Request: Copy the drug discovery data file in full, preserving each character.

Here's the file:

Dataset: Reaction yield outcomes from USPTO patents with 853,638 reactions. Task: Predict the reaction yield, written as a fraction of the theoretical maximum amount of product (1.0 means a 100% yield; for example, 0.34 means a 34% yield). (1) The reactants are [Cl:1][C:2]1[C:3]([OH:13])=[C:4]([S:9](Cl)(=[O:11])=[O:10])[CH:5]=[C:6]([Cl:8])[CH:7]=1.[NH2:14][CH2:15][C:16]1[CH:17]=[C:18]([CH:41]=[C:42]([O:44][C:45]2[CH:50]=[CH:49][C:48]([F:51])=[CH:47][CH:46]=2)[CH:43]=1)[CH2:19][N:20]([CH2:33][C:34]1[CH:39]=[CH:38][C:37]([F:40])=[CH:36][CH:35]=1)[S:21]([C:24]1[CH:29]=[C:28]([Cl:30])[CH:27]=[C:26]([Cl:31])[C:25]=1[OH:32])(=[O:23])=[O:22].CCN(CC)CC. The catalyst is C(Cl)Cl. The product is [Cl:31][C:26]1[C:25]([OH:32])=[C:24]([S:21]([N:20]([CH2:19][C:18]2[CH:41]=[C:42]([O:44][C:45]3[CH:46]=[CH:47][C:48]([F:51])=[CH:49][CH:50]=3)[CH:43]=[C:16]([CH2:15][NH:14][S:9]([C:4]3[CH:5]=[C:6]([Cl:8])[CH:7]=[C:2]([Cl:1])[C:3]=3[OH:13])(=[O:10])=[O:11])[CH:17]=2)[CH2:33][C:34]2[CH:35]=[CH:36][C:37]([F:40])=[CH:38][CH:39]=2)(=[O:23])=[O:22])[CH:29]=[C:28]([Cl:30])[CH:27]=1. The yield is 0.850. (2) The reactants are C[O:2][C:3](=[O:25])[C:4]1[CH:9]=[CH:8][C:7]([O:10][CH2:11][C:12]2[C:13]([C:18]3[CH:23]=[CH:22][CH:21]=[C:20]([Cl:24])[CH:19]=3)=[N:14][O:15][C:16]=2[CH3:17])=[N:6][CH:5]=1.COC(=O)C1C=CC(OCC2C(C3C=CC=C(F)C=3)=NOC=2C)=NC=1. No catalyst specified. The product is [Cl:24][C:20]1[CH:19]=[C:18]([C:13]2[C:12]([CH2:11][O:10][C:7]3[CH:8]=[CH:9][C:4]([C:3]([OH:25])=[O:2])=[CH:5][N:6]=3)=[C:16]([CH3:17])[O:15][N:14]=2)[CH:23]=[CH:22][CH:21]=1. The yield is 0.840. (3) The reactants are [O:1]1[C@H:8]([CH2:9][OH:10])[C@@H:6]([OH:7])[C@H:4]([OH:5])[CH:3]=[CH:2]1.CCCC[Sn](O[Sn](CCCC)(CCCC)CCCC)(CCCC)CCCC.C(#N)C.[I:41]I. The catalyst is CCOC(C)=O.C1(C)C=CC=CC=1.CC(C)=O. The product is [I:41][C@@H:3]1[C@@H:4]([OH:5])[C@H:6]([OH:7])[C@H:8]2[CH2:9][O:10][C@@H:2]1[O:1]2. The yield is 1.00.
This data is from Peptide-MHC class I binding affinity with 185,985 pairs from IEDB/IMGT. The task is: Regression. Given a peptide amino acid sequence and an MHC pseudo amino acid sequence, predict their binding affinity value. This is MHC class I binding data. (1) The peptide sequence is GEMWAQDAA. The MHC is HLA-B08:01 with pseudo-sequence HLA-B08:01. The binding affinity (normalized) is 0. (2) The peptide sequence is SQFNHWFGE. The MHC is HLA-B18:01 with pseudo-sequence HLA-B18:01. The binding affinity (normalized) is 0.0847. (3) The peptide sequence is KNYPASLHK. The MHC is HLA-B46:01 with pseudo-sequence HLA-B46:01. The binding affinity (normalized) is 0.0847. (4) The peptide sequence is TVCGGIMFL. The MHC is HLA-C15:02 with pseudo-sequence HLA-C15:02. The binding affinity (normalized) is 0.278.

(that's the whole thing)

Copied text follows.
Dataset: Reaction yield outcomes from USPTO patents with 853,638 reactions. Task: Predict the reaction yield, written as a fraction of the theoretical maximum amount of product (1.0 means a 100% yield; for example, 0.34 means a 34% yield). (1) The reactants are [Cl:1][C:2]1[C:3]([OH:13])=[C:4]([S:9](Cl)(=[O:11])=[O:10])[CH:5]=[C:6]([Cl:8])[CH:7]=1.[NH2:14][CH2:15][C:16]1[CH:17]=[C:18]([CH:41]=[C:42]([O:44][C:45]2[CH:50]=[CH:49][C:48]([F:51])=[CH:47][CH:46]=2)[CH:43]=1)[CH2:19][N:20]([CH2:33][C:34]1[CH:39]=[CH:38][C:37]([F:40])=[CH:36][CH:35]=1)[S:21]([C:24]1[CH:29]=[C:28]([Cl:30])[CH:27]=[C:26]([Cl:31])[C:25]=1[OH:32])(=[O:23])=[O:22].CCN(CC)CC. The catalyst is C(Cl)Cl. The product is [Cl:31][C:26]1[C:25]([OH:32])=[C:24]([S:21]([N:20]([CH2:19][C:18]2[CH:41]=[C:42]([O:44][C:45]3[CH:46]=[CH:47][C:48]([F:51])=[CH:49][CH:50]=3)[CH:43]=[C:16]([CH2:15][NH:14][S:9]([C:4]3[CH:5]=[C:6]([Cl:8])[CH:7]=[C:2]([Cl:1])[C:3]=3[OH:13])(=[O:10])=[O:11])[CH:17]=2)[CH2:33][C:34]2[CH:35]=[CH:36][C:37]([F:40])=[CH:38][CH:39]=2)(=[O:23])=[O:22])[CH:29]=[C:28]([Cl:30])[CH:27]=1. The yield is 0.850. (2) The reactants are C[O:2][C:3](=[O:25])[C:4]1[CH:9]=[CH:8][C:7]([O:10][CH2:11][C:12]2[C:13]([C:18]3[CH:23]=[CH:22][CH:21]=[C:20]([Cl:24])[CH:19]=3)=[N:14][O:15][C:16]=2[CH3:17])=[N:6][CH:5]=1.COC(=O)C1C=CC(OCC2C(C3C=CC=C(F)C=3)=NOC=2C)=NC=1. No catalyst specified. The product is [Cl:24][C:20]1[CH:19]=[C:18]([C:13]2[C:12]([CH2:11][O:10][C:7]3[CH:8]=[CH:9][C:4]([C:3]([OH:25])=[O:2])=[CH:5][N:6]=3)=[C:16]([CH3:17])[O:15][N:14]=2)[CH:23]=[CH:22][CH:21]=1. The yield is 0.840. (3) The reactants are [O:1]1[C@H:8]([CH2:9][OH:10])[C@@H:6]([OH:7])[C@H:4]([OH:5])[CH:3]=[CH:2]1.CCCC[Sn](O[Sn](CCCC)(CCCC)CCCC)(CCCC)CCCC.C(#N)C.[I:41]I. The catalyst is CCOC(C)=O.C1(C)C=CC=CC=1.CC(C)=O. The product is [I:41][C@@H:3]1[C@@H:4]([OH:5])[C@H:6]([OH:7])[C@H:8]2[CH2:9][O:10][C@@H:2]1[O:1]2. The yield is 1.00.
This data is from Peptide-MHC class I binding affinity with 185,985 pairs from IEDB/IMGT. The task is: Regression. Given a peptide amino acid sequence and an MHC pseudo amino acid sequence, predict their binding affinity value. This is MHC class I binding data. (1) The peptide sequence is GEMWAQDAA. The MHC is HLA-B08:01 with pseudo-sequence HLA-B08:01. The binding affinity (normalized) is 0. (2) The peptide sequence is SQFNHWFGE. The MHC is HLA-B18:01 with pseudo-sequence HLA-B18:01. The binding affinity (normalized) is 0.0847. (3) The peptide sequence is KNYPASLHK. The MHC is HLA-B46:01 with pseudo-sequence HLA-B46:01. The binding affinity (normalized) is 0.0847. (4) The peptide sequence is TVCGGIMFL. The MHC is HLA-C15:02 with pseudo-sequence HLA-C15:02. The binding affinity (normalized) is 0.278.